The art of writing a good resumé is taking on renewed importance as unemployment rates remain high and the number of candidates vying for the same job increase. Yet many job hunters are making mistakes that eliminate them from the short list, say recruiters.
“It is a very competitive landscape,” says Jackie Chua, general manager of the Full Time search arm with The Bagg Group in Toronto. “There are lots of resumés to be reviewed.” Spelling and grammar mistakes, fluffy or vague language and bad formatting are still prevalent when sifting through a stack of resumés, so many recruiters say there is a need to get back to the basics….
Many organizations use applicant tracking systems that will automatically search for certain keywords used in the job postings. If those words don’t appear in a job hunter’s resumé or cover letter, they could be weeded out, so make sure to read the posting carefully.
Tailor your resumé to each organization and align it and your cover letter with the needs of the organization and the posting, demonstrating you have done your research. It all starts with the first document a recruiter will see.
Cover letters should be no longer than three concise, succinct paragraphs outlining your skills, education and experience in relation to the job posting. In the last paragraph, outline why you are interested in the job and the company by showing you have done your research on the firm.
Most recruiters advise against using a functional resumé that groups skills; instead, utilize a more effective chronological resumé that highlights jobs individually. Professional experience and education should be first and second on the resumé. Avoid using corporate job descriptions, since your job has likely evolved or expanded during the time you have worked there. Instead, use concise language to be as specific as possible about key roles and the achievements you have reached, such as milestones and performance targets.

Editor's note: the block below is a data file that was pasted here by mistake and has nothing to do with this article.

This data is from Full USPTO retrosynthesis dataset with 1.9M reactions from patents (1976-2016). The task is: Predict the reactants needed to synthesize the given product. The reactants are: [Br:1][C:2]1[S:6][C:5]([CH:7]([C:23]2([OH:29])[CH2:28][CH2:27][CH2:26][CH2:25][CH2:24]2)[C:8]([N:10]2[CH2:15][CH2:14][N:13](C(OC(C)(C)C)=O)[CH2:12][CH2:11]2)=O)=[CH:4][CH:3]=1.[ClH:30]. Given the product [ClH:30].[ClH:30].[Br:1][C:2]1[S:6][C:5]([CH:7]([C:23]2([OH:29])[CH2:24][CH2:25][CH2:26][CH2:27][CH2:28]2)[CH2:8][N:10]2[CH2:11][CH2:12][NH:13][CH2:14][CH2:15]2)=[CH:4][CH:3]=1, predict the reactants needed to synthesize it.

In both cover letters and resumés, make use of white space to avoid clutter. Similarly, avoid long bullet lists and compress the points into smaller groups that are easier to read.
The standard format is Microsoft Word, but pay attention to the job posting. There has been a trend toward using Adobe Acrobat (.pdf ) documents, but Word is preferred unless an alternate format is requested in the posting.
Stick to the past 10 years, other than any very important previous experience, since you can elaborate on older experience if asked.
Use positive language and make sure all dates are accurate, since recruiters often verify this information. If you fudge a date, it could come back to haunt you if you get the job…. it’s more important than ever to keep in mind most resumés are not just submitted electronically, but also viewed in that format. Too many people leave the spelling, grammar and formatting functions turned on when submitting a document, only highlighting and magnifying mistakes and generally cluttering the document.
Job hunters can set themselves up for success long before they even start looking for a job if they keep their resumé current. It’s easy to forget key information as time passes, so keeping a document updated on a regular basis will help ensure it stands out and includes all relevant information.
Finally, check with references that they are OK with you using them, but don’t list their names and contact information on your resumé. Just note that references are available upon request, and tell your references what you are applying for so they can have some thoughts prepared if contacted.
Throughout the process, keep in mind the person reading the document. And remember the document’s purpose.”A resumé isn’t to get you a job, it’s to get you an interview,” Ms. Chua says.
excerpts from the National Post, FP Careers, Wednesday November 16, 2009